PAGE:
Women Physicians Lack Equality

While the number of women physicians practicing in the U.S. has grown, their salaries lag behind their male peers’

By UO Staff | September/October 2008 | Vital Stats

 

According to the American Medical Association (AMA), the number of women in medicine has grown by roughly 140 percent in the past three decades. But in an early 2008 report to the AMA Board of Trustees on “Gender Disparities in Physician Income and Advancement,” AMA Chairman Edward L. Langston reported that despite the growing numbers of women in medicine, female physicians consistently lag behind their male counterparts in professional advancement and annual compensation.

Average Compensation for 2007

By specialty, in descending order

Source: 2008 LocumTenens.com Physician Compensation and Satisfaction Survey. There were more than 3,000 respondents. Sixty-six percent of respondents were male; 34 percent female.

Source: 2008 LocumTenens.com Physician Compensation and Satisfaction Survey. There were more than 3,000 respondents. Sixty-six percent of respondents were male; 34 percent female.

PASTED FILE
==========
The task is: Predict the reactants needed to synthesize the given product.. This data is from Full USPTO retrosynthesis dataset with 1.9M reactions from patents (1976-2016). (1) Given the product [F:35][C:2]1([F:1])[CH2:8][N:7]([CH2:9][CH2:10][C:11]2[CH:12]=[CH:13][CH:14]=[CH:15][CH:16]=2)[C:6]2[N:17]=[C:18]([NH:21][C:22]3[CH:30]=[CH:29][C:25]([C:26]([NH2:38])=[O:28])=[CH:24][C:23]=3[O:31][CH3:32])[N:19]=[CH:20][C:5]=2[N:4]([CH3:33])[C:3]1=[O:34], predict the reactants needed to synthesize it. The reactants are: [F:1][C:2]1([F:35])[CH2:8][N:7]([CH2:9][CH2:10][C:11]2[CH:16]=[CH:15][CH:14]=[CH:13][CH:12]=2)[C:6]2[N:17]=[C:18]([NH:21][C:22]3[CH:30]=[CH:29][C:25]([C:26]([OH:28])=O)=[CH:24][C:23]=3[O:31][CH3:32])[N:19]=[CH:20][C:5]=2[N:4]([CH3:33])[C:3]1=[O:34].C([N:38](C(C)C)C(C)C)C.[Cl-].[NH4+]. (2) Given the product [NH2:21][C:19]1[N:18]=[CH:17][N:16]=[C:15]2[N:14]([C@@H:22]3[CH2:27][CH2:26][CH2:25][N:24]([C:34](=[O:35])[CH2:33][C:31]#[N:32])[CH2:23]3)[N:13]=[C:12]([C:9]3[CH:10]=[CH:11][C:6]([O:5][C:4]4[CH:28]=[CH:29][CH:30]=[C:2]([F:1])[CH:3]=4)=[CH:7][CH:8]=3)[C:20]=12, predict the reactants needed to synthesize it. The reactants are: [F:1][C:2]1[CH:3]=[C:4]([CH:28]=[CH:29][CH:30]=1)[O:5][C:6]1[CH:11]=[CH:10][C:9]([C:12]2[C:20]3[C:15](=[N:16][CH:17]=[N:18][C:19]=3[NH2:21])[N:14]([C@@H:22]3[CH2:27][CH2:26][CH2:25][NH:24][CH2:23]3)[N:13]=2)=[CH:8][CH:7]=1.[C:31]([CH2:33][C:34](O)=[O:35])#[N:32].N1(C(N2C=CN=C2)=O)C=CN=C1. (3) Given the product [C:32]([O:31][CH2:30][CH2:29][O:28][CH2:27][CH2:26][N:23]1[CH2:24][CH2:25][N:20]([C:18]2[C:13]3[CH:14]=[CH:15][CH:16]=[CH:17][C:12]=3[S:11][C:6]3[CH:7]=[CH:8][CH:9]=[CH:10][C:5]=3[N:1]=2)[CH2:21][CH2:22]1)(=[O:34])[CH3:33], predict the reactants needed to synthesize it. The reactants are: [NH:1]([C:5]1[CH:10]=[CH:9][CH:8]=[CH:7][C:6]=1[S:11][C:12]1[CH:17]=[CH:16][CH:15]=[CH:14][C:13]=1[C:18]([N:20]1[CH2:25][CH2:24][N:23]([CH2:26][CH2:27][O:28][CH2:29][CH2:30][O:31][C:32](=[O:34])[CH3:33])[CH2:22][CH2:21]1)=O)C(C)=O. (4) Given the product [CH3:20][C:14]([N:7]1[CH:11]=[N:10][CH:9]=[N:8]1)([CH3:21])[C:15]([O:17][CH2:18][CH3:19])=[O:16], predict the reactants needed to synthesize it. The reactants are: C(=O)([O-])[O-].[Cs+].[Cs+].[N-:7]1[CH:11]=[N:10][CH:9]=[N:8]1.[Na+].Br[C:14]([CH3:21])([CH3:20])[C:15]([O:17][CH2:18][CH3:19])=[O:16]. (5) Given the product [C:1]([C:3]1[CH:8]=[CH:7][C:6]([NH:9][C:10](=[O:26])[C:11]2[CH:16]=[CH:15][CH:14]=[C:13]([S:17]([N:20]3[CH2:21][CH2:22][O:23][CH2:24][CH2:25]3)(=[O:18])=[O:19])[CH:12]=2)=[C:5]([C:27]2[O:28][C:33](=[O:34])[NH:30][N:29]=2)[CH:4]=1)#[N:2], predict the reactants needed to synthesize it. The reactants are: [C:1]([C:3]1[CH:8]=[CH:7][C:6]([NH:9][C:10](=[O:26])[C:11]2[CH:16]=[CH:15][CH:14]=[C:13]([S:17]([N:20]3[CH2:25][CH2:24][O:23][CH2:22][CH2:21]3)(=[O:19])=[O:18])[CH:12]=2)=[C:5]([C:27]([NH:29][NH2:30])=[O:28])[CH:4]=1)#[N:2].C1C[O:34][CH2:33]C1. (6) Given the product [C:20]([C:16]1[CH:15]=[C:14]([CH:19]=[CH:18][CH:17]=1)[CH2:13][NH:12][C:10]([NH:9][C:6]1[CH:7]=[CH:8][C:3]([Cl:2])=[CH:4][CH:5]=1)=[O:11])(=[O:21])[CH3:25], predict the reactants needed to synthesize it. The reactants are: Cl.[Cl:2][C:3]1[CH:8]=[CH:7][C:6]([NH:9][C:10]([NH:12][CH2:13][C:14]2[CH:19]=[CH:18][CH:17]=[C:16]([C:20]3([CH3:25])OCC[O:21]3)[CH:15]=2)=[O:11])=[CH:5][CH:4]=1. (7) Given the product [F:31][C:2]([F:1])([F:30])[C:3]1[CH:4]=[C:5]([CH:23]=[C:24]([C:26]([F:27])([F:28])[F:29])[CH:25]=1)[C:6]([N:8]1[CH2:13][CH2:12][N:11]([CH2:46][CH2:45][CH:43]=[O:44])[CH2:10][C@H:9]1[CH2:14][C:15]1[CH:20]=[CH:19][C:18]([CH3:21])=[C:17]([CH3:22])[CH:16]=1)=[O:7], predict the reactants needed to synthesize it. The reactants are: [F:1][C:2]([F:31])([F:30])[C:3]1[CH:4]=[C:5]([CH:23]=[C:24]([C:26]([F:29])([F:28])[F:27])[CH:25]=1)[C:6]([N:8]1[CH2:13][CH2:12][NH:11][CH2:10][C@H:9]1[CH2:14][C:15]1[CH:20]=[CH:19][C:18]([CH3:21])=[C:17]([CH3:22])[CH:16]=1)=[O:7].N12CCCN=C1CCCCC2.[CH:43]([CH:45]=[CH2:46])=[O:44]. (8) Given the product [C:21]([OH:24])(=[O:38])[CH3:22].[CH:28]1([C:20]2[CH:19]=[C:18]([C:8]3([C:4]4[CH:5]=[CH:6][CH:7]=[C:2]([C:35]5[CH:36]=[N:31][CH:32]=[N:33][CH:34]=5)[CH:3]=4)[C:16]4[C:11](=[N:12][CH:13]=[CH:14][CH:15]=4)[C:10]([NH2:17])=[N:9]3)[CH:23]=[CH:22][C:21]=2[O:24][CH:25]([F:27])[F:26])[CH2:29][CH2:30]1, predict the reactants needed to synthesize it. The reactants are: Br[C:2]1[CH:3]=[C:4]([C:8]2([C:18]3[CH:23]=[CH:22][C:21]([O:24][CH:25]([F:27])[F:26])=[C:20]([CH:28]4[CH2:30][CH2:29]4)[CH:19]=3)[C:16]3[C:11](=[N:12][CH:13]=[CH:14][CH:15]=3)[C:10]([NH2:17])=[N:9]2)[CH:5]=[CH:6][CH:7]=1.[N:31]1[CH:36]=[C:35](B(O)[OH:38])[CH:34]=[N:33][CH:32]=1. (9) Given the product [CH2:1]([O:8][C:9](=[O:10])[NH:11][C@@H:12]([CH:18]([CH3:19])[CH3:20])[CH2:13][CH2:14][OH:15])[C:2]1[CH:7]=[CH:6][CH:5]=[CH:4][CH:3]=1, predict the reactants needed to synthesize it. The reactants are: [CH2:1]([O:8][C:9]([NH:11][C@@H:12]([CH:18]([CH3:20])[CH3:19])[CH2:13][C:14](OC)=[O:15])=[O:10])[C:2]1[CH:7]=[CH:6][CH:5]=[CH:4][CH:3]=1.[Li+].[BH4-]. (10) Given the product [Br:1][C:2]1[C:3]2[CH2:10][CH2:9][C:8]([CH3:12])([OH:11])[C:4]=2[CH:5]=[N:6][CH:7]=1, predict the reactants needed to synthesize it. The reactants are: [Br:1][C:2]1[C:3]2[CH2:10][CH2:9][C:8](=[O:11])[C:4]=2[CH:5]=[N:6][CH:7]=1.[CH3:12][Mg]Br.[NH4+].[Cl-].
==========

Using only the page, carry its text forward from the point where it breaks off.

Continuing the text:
Data from the 2000 U.S. Census show that, on average, female physicians earn about 63 percent of the median male physician income, which at that time was $181,200. Dr. Langston also reported that: “The AMA identified similar differences through its Socioeconomic Monitoring System (SMS) surveys and Patient Care Physician Surveys (PCPS). Income data from 1990-2000 indicated that the median income of female physicians was consistently less than male physicians, with females earning 62 percent of male physician median income in 2000.”

LocumTenens.com’s 2008 physician compensation survey data appear to be fairly consistent with U.S. Census and AMA data.  Female physician salaries averaged approximately 67 percent of the average male physician salary for employer-based and private-practice, according to the 2008 LocumTenens.com survey. Clearly, there is room for improvement in female doctors’ pay

 

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